Mary Ajamian of Columbia University Medical Center in New York and colleagues said a proposed link between Lyme disease and autism has garnered considerable attention.
"Among individuals with autism spectrum disorders, rates of seropositivity -- blood serum test -- for Lyme disease of greater than 20 percent have been reported," Ajamian said in a statement. "However, controlled studies to assess serological evidence of infection with Borrelia burgdorferi -- the causative agent of Lyme disease -- in patients with autism are lacking."
The researchers performed Lyme disease serological testing on serum samples from children with and without autism. For the analysis, 70 children with autism, 58 male with an average age 7.2 were tested. In addition, 50 controls -- 32 male and an average age 9 -- were included.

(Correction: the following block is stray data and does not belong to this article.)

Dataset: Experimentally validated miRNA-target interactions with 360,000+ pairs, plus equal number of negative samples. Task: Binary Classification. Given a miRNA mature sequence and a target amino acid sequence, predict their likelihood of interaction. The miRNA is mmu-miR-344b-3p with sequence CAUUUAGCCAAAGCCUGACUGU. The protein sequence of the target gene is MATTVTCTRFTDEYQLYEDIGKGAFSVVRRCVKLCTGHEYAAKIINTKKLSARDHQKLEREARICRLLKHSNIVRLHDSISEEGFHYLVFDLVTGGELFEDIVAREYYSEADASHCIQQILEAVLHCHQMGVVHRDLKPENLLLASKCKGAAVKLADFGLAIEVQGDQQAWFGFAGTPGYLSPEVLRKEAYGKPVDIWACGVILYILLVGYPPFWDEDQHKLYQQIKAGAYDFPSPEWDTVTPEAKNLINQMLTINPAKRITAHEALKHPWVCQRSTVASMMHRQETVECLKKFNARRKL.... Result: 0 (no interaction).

"None of the children with autism or unaffected controls had serological evidence of Lyme disease by two-tier testing," the study authors wrote. "The data do not address whether Lyme disease may cause autism-like behavioral deficits in some cases. However, the study's sample size is large enough to effectively rule out the suggested high rates of Lyme disease or associated seroprevalence -- positive tests -- among affected children."
The findings were published as a Research Letter at the Journal of the American Medical Association.